Confession time: I don’t remember the last time I went to the dentist.
Some people might think this is no biggie. But I’m prone to serious gum problems – it runs in the family (thank you, genetics from dad’s side, I wanted nothing more than a lifetime of flossing like a maniac). As a result, I’m meant to visit the dentist every six months. At least.
But you know what? Life gets in the way. And I can think of at least four hundred other things, just off the top of my head, that I’d rather do than go to the dentist. Even going for a Pap smear. Which, incidentally, I only recently did because my doctor had a note in her system that I was overdue and sprung it on me as a surprise during an appointment relating to something else entirely.
Worst surprise ever.
Nevertheless, it’s no secret that we ladies are terrible at keeping up with our appointments. We get distracted by life. We prioritise everything in front of our own health – including the health of everyone else we know. We underestimate the importance of looking out for our health, despite the fact that we know perfectly well that we’re supposed to put our own oxygen mask on first before helping others.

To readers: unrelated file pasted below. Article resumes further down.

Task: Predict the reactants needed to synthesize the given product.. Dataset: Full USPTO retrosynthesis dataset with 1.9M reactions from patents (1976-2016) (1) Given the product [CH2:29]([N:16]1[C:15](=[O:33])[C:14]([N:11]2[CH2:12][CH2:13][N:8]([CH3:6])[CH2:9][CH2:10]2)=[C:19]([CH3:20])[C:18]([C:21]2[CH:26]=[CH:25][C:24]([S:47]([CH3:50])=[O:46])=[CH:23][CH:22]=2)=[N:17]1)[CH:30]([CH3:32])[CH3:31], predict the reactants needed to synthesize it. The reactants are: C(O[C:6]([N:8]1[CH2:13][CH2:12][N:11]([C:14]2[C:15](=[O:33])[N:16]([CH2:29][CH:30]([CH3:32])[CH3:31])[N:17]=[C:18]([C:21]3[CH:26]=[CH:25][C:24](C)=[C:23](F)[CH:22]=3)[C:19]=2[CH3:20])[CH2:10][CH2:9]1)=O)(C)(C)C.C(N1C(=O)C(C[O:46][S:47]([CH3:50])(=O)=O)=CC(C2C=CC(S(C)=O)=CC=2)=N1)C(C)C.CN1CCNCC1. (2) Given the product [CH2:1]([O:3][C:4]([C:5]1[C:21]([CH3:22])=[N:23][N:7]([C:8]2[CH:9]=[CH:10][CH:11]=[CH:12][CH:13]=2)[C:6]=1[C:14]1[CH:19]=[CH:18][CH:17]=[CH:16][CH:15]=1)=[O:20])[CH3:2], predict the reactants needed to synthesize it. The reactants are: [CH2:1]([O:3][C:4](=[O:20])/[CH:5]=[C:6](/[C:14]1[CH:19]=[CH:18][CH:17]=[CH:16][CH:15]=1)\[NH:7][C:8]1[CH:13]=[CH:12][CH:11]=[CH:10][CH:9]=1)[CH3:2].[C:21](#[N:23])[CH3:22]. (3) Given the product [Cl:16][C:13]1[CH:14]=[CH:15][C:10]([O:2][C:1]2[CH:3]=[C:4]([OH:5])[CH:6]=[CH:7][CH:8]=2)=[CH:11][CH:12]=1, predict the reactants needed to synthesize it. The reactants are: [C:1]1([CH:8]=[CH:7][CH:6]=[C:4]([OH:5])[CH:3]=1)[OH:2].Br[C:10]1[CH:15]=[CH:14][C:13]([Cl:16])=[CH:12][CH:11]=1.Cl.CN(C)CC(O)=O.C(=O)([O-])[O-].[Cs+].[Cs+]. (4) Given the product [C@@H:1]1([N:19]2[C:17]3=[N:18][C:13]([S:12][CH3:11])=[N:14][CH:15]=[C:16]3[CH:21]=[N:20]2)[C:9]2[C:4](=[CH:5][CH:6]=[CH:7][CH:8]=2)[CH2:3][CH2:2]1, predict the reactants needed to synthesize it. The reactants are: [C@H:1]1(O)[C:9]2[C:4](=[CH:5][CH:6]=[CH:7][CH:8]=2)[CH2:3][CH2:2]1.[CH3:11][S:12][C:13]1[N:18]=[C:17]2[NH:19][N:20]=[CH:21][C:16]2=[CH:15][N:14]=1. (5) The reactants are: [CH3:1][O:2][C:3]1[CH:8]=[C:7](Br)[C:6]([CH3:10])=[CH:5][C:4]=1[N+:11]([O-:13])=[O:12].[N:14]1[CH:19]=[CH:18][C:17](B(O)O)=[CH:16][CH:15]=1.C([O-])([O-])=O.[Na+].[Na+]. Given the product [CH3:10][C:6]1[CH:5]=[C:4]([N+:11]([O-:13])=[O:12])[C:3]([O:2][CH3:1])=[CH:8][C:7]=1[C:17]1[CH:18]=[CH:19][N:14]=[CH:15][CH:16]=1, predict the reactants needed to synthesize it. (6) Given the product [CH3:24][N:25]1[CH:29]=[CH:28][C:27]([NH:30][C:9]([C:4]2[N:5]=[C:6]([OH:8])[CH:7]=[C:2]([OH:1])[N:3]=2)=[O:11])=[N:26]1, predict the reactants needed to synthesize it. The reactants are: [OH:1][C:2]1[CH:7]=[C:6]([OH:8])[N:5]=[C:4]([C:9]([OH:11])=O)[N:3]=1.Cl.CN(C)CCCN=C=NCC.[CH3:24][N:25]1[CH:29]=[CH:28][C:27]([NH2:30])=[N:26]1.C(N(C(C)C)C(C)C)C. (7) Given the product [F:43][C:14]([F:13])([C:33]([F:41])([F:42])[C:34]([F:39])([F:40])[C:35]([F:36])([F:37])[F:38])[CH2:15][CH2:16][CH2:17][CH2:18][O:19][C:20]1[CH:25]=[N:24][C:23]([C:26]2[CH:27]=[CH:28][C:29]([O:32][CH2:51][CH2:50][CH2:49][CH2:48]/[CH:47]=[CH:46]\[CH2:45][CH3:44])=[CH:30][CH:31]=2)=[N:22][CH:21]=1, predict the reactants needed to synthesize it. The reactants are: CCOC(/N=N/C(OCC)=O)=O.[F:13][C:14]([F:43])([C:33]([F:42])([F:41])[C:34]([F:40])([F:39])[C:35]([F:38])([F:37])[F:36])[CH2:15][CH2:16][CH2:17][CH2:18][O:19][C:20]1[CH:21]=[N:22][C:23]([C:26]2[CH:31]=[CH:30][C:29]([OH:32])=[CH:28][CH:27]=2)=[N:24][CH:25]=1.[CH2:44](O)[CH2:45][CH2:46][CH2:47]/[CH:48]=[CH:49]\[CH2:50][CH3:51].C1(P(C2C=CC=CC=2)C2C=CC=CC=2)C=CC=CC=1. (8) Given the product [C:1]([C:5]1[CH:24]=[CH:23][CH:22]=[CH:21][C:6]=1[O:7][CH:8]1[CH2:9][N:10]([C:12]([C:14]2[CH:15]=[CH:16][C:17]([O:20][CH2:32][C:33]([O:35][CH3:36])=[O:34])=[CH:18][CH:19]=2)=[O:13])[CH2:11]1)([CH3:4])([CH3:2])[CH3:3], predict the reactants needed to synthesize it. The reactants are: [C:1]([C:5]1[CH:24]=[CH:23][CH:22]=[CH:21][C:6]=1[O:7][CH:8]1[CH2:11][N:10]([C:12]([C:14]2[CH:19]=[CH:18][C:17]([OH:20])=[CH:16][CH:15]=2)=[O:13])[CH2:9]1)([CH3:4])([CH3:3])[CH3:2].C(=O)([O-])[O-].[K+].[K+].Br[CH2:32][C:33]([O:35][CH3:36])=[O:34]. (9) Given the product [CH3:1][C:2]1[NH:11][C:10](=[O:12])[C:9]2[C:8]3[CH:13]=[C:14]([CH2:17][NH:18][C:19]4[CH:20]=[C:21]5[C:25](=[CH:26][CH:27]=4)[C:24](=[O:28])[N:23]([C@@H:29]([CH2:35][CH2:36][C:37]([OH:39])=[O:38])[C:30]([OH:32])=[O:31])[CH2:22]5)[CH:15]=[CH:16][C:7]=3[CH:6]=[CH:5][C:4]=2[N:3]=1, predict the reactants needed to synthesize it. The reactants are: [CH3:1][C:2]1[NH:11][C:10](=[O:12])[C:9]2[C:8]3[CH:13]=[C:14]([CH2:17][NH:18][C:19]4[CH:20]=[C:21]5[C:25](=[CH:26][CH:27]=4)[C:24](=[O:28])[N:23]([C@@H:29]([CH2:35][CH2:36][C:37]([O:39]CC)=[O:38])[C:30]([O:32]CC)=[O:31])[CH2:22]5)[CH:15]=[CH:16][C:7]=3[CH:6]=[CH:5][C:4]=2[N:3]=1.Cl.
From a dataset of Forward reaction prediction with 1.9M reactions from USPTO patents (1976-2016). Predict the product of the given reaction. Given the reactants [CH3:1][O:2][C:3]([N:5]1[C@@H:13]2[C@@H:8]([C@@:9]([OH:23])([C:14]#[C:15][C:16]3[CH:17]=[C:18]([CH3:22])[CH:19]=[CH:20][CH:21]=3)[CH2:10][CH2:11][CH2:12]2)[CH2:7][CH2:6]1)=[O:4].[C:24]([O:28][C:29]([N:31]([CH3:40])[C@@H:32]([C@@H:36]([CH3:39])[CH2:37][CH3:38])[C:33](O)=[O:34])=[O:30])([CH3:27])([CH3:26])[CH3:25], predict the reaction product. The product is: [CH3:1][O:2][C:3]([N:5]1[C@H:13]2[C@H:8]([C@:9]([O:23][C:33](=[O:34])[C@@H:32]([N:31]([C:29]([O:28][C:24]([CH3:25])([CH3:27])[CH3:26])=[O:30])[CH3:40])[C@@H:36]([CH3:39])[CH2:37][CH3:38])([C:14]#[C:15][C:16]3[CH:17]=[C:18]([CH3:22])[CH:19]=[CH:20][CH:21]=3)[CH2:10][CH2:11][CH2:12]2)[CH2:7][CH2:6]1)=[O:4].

So here is our guide to the appointments you should be making – and how often you should be making them. Have a read and then pick up your phone and make some appointments if you’re overdue for any…
Every two years
1. According to the Australian government’s National Cervical Screening Program, all women over the age of 18 who have had sex should have a pap smear every two years – even if they are no longer sexually active.
You are recommended to continue having pap smears even after menopause… that’s a lot of Pap smears to look forward to. Of course, if a smear shows significant cell changes or if your medical practitioner is concerned, you may have to get them more frequently.
2. An eye exam is recommended for adults every two years. After the age of 40, the Optometrists Association of Australia recommends paying special attention to changes in your vision and making even more regular appointments, as you are at a much higher risk of certain eye conditions, which can lead to permanent vision loss if left untreated. Incidentally, eye examinations provided by optometrists are subsidised by Medicare for all permanent residents of Australia.
3. The Cancer Council of Australia recommends that women aged 50-74 should get a mammogram every two years to check for breast cancer. This involves checking for cancer even if there are no symptoms, and can be an incredibly effective way of picking up cancer in its early stages. Of course, if you notice any changes in your breasts at any age, please go and see a doctor. Appointments are free and women across Australia can book by calling 13 20 50.